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Back in 2010-2011 or so, Iran claimed (through president Ahmadinejad) that Iran needed 20% enriched uranium only to produce medical isotopes:

Mahmoud Ahmadinejad (Through Translator): [...] The United States government, France, any other government, if they -- if they bring us, if they make available to us 20 percent enriched uranium we will shut down domestic uranium production to 20 percent. We don't need it for anything other than the production of cancer treatment medication.

How did the JCPOA deal with this issue of of medical isotopes for Iran?


What I could find out is that Iran is presently an exporter of nuclear medicine "cold kit" products:

Iranian experiences from previous sanctions however urged them for local production of radiopharmaceuticals and assemble of radioactive generators. Currently a wide variety of radiopharmaceuticals are locally produced including nearly all types of [nuclear medicine] cold kits [...]

Due to competitive prices of these products, many nuclear medicine departments in developing countries have been importing these radiopharmaceuticals from Iran. Currently, Iran is one of the suppliers of radiopharmaceuticals in Iraq, India, Pakistan, Syria, Egypt, Georgia and few other Asian, and European countries. However raw materials have been imported for these productions and secure air transport is mandatory to export the final products, so any sanction in this sections will hamper supply of radiopharmaceuticals in the region far beyond Iran.

So I'm guessing Iran was allowed to produce "cold kits" locally under JCPOA. Are there details to this process as set out in JCPOA?

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Basically the EU+3 group agreed to be a supplier of last resort for 19.75%-enriched uranium, in limited quantities, and only for the Tehran reactor. In return Iran agreed not to produce 19.75%-enriched uranium locally.

[58.] All uranium oxide enriched to between 5% and 20% will be fabricated into fuel plates for the Tehran Research Reactor or transferred, based on a commercial transaction, outside of Iran or diluted to an enrichment level of 3.67% or less. Scrap oxide and other forms not in plates that cannot be fabricated into TRR fuel plates will be transferred, based on a commercial transaction, outside of Iran or diluted to an enrichment level of 3.67% or less. In case of future supply of 19.75% enriched uranium oxide (U3O8) for TRR fuel plates fabrication, all scrap oxide and other forms not in plates that cannot be fabricated into TRR fuel plates, containing uranium enriched to between 5% and 20%, will be transferred, based on a commercial transaction, outside of Iran or diluted to an enrichment level of 3.67% or less within 6 months of its production. Scrap plates will be transferred, based on a commercial transaction, outside Iran. The commercial transactions should be structured to return an equivalent amount of natural uranium to Iran. For 15 years, Iran will not build or operate facilities for converting fuel plates or scrap back to UF6.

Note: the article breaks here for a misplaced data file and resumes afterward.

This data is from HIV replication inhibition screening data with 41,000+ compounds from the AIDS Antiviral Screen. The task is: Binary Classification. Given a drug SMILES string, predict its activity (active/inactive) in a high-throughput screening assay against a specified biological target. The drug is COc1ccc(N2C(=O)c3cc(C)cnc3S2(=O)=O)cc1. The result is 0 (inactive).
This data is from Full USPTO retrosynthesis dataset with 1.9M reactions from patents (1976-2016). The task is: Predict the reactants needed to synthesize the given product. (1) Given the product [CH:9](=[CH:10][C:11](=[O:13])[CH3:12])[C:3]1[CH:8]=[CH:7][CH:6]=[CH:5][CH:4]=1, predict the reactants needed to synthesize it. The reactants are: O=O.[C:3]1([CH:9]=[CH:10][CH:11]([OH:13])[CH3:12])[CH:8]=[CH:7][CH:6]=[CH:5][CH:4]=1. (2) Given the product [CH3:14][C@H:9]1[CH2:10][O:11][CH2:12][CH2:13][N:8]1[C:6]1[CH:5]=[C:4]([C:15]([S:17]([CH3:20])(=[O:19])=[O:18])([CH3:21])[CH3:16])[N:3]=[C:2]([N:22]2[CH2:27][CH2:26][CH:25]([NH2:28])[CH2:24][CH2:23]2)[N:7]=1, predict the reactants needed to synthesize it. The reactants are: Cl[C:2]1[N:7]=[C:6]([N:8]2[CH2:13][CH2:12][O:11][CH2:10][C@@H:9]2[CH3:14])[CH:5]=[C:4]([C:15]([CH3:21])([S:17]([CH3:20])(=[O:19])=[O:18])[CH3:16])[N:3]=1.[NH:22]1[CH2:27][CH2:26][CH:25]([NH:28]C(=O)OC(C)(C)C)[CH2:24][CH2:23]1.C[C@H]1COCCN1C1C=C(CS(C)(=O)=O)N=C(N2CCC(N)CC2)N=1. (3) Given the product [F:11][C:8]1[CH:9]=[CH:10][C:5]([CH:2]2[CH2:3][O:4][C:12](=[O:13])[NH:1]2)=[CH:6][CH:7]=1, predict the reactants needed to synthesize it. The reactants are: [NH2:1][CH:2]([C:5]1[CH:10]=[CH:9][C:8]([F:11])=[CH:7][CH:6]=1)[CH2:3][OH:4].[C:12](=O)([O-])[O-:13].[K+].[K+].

[...]

[60]. Iran will seek to enter into a commercial contract with entities outside Iran for the purchase of fuel for the TRR and enriched uranium targets. The E3/EU+3 will facilitate, as needed, the conclusion and implementation of this contract. In the case of lack of conclusion of a contract with a fuel supplier, E3/EU+3 will supply a quantity of 19.75% enriched uranium oxide (U3O8) and deliver to Iran, exclusively for the purpose of fabrication in Iran of fuel for the TRR and enriched uranium targets for the lifetime of the reactor. This 19.75% enriched uranium oxide (U3O8) will be supplied in increments no greater than approximately 5 kg and each new increment will be provided only when the previous increment of this material has been verified by the IAEA to have been mixed with aluminum to make fuel for the TRR or fabricated into enriched uranium targets. Iran will notify the E3/EU+3 within 2 year before the contingency of TRR fuel will be exhausted in order to have the uranium oxide available 6 months before the end of the 2 year period.

There are also some rather generic promises in the agreement that EU+3 will help Iran with other nuclear medicine projects (in annex III E), including the acquisition of a new cyclotron.

According to some commentators, the two issues are connected:

Upon reading the JCPA, it is surprising how much of the document deals with the matter of radioisotope production in one fashion or another. [...]

The JCPA explicitly seeks to shift radioisotope production from one mode—nuclear research reactors—to another—particle accelerators. The reason is simple: to reduce or eliminate Iran’s use of highly enriched uranium (HEU) targets and nuclear research reactors to produce radioisotopes. [...]

This is no small task: research reactors produce four-fifths of man-made radioisotopes worldwide. The remainder is produced by devices called particle accelerators—either circular ones called cyclotrons, or less commonly, straight or “linear” accelerators known as LINACS.

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